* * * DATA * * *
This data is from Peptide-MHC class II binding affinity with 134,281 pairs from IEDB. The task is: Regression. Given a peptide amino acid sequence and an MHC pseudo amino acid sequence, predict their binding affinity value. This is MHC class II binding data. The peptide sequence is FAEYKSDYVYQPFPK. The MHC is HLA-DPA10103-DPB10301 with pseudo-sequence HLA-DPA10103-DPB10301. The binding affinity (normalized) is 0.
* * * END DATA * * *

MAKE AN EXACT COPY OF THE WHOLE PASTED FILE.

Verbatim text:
This data is from Peptide-MHC class II binding affinity with 134,281 pairs from IEDB. The task is: Regression. Given a peptide amino acid sequence and an MHC pseudo amino acid sequence, predict their binding affinity value. This is MHC class II binding data. The peptide sequence is FAEYKSDYVYQPFPK. The MHC is HLA-DPA10103-DPB10301 with pseudo-sequence HLA-DPA10103-DPB10301. The binding affinity (normalized) is 0.